I went to a party the other night -- a dear friend's birthday / dissertation / farewell party all rolled into one. It was a lovely evening full of good people and delicious Puerto Rican food and not nearly enough air conditioning and a frighteningly tasty apparently much-loved chilled concoction of rum and lemon-flavored Crystal Light.
There was also in attendance a boy with whom I was once very good friends, and with whom I no longer really speak. To say that I am bitter over the ending of our nearly decades-long friendship, going back to September of 1989, doesn't really get to the gist of the matter despite its being a couple years since we were close.
He was there with his new boyfriend and, despite my studious if admittedly juvenile attempts at non-interaction (avoiding eye contact, engaging in overly animated conversation with those closest to me as he walked by), he went out of his way to come over and introduce the new boy to me. (It's hard, even for me, even after two glasses of the aforementioned rum/Crystal Light concoction, to ignore someone literally waving his hands in front of my face and shouting above the din, "This is Brian!")
Friends Nick, Sarah, and Fu were under strict instruction to give me a quick kick to the shins if I started getting too snarky. (Nick of course said what was the fun in that, let the snark fly! But I was so good.)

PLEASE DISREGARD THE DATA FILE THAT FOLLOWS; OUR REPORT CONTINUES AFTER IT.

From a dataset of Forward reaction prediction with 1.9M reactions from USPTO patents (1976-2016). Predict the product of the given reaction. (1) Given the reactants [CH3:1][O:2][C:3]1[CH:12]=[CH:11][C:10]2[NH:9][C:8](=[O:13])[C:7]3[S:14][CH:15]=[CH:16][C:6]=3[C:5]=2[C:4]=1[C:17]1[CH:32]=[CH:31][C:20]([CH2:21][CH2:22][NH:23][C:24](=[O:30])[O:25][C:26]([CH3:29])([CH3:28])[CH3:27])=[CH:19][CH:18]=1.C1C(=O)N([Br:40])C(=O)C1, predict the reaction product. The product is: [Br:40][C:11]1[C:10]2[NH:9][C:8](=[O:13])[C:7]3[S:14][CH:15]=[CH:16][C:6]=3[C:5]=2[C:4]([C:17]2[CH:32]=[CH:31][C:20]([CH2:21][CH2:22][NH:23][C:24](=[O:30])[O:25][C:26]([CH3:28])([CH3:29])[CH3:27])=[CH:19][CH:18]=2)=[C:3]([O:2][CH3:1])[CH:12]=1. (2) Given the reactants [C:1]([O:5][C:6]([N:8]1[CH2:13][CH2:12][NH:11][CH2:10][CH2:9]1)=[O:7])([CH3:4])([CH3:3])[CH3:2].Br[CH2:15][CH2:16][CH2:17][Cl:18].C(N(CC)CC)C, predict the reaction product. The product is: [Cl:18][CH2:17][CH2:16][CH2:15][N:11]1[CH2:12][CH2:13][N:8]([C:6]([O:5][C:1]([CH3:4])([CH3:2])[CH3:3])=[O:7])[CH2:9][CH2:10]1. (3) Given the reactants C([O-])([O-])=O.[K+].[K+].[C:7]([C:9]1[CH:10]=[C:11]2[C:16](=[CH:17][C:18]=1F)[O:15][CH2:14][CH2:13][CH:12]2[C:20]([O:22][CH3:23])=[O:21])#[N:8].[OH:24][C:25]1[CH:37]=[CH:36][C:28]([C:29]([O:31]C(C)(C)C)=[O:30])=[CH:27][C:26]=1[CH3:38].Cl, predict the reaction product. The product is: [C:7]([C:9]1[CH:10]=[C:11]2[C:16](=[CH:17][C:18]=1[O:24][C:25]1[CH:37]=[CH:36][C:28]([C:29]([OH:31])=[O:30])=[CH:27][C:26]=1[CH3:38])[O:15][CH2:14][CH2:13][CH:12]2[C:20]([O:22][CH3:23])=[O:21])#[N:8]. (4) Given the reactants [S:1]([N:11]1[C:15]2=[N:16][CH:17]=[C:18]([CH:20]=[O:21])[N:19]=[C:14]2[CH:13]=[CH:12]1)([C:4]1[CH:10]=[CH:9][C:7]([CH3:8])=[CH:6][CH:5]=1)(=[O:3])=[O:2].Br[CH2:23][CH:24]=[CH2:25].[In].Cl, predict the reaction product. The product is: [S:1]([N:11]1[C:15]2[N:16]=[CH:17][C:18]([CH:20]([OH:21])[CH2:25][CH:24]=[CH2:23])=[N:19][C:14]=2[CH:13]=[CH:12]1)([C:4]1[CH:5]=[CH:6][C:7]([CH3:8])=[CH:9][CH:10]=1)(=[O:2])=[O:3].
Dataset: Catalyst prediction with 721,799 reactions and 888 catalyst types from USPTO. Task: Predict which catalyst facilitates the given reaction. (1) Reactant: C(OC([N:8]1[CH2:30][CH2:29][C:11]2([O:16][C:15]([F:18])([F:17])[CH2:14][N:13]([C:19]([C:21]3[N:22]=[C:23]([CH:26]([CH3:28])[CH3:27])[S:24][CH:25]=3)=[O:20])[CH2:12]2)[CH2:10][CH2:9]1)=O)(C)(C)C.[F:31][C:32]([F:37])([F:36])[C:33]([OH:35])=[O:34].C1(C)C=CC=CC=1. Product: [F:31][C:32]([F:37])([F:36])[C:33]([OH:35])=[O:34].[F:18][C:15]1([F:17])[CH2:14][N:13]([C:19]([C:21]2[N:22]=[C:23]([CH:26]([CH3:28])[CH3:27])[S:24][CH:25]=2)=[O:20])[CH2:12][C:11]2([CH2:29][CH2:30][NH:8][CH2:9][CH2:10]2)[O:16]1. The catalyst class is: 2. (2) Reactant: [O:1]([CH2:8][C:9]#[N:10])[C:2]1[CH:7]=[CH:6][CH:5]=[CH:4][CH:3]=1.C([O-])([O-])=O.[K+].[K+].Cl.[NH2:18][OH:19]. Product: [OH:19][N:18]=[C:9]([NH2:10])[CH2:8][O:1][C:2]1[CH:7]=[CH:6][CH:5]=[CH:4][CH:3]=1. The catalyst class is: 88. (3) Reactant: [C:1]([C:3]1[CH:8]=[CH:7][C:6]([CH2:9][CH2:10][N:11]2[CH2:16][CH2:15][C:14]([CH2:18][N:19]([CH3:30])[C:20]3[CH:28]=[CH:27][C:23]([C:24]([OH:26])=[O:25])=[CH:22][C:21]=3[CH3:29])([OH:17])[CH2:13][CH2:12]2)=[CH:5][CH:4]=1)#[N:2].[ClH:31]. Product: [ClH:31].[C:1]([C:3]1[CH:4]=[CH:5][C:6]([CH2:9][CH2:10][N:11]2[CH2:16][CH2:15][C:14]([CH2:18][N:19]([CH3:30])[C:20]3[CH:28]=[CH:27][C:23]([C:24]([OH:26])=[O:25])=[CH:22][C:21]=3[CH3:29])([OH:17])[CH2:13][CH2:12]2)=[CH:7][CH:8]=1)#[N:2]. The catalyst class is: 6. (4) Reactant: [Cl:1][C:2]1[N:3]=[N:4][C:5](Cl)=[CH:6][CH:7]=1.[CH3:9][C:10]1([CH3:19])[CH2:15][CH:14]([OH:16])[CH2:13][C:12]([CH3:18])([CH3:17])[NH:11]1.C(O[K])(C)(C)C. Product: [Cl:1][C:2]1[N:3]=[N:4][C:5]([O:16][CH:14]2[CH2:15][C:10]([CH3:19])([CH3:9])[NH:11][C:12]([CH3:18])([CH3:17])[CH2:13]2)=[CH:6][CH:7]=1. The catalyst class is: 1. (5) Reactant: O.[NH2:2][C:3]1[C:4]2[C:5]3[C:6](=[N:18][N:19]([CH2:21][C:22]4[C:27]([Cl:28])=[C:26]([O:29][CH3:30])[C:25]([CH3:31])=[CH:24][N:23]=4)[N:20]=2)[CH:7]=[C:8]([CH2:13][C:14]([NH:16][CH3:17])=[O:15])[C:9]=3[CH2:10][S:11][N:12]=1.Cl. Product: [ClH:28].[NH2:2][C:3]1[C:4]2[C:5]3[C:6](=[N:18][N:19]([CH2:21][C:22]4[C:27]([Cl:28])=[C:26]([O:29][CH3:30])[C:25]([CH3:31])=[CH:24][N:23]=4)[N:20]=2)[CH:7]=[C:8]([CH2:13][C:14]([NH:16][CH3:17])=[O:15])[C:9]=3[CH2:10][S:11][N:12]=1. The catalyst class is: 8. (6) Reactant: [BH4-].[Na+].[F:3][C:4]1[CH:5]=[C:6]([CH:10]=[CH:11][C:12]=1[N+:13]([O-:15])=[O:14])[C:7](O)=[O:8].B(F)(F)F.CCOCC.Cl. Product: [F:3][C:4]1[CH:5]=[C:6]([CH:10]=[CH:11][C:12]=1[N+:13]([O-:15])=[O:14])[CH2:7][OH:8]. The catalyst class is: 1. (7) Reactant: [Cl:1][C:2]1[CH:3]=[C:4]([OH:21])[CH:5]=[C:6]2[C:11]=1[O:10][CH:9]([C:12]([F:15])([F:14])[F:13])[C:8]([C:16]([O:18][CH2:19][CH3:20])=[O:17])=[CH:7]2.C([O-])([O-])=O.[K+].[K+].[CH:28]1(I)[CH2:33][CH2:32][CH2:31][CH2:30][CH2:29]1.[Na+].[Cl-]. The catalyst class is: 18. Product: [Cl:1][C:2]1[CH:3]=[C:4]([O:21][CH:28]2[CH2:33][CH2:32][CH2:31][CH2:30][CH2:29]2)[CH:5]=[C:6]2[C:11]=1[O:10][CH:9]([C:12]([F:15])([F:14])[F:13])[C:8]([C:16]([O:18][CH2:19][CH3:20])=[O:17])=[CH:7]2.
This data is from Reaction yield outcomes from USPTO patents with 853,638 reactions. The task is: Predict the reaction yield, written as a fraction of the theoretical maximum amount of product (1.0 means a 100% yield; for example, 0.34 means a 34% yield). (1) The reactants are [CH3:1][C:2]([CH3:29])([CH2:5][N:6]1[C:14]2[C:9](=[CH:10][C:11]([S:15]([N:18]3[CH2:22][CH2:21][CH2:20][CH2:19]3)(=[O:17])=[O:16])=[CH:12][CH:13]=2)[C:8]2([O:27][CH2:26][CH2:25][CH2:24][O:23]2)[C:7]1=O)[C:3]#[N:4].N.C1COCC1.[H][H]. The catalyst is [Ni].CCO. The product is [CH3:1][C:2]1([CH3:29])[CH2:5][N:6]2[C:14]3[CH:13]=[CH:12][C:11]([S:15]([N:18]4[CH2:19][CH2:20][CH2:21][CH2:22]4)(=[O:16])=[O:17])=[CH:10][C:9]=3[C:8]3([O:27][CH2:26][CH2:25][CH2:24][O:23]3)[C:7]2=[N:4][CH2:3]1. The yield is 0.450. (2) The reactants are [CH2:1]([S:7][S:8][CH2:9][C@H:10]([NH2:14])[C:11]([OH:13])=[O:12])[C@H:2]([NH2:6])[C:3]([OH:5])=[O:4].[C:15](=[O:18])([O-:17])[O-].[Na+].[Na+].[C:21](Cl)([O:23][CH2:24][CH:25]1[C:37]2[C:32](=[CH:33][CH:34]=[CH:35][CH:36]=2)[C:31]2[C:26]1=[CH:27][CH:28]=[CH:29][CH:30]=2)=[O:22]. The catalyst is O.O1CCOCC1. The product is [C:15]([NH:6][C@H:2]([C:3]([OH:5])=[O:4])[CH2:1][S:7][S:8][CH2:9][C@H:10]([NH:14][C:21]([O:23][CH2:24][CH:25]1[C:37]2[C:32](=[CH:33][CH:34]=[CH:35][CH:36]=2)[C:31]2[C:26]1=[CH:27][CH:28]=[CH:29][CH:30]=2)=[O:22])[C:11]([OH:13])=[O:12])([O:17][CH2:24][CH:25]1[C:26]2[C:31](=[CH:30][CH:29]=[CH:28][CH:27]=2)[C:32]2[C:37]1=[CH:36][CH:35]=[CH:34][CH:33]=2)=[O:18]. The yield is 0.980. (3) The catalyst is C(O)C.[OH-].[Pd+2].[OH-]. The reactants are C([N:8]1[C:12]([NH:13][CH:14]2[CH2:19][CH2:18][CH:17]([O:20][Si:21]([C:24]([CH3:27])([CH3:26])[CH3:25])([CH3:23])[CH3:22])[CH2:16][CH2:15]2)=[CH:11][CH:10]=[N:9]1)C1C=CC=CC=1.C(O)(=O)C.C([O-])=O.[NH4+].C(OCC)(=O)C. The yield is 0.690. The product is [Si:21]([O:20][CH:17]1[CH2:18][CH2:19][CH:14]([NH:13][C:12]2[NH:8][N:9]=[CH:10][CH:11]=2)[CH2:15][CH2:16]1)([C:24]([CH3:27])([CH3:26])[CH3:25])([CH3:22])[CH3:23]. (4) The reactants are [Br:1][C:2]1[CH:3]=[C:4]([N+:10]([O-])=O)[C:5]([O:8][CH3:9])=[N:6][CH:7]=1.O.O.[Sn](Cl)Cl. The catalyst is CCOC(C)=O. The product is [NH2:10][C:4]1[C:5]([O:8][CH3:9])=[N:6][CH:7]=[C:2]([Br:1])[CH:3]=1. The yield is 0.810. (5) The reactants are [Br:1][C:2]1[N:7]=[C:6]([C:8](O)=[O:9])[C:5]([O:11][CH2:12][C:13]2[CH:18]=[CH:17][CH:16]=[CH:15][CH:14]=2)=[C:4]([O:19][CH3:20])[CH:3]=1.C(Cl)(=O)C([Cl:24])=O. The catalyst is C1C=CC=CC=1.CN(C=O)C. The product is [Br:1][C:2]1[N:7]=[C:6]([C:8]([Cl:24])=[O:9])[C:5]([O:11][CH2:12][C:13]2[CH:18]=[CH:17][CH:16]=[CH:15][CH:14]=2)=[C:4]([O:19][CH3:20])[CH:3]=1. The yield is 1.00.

Why is it so much easier to be cavalierly snarky than to admit how much something hurt, even after several years? I didn't want a kick to the shins in retaliation for being inappropriately belligerent. I wanted reconnection, impossible and silly and unrealistic as that is (as I always do, and as it always is, it seems).
This boy (man? it's surprisingly difficult to think of someone you've known since childhood as a man) and I have been through a lot together, have held each others fears and sorrows and, yes, even exuberant joys more times than I can count.
It's funny how it's not just a cliche: history really does repeat itself. Over a year ago I was writing about how heartbreaking it was that our interactions had been reduced to awkward air-kisses at social events, and here I am almost a year and a half later waxing nostalgic for him all over again.
At least, I suppose, I'm not the one going out of my way to introduce people to him at random birthday parties. (Oh dear, was that snarky?)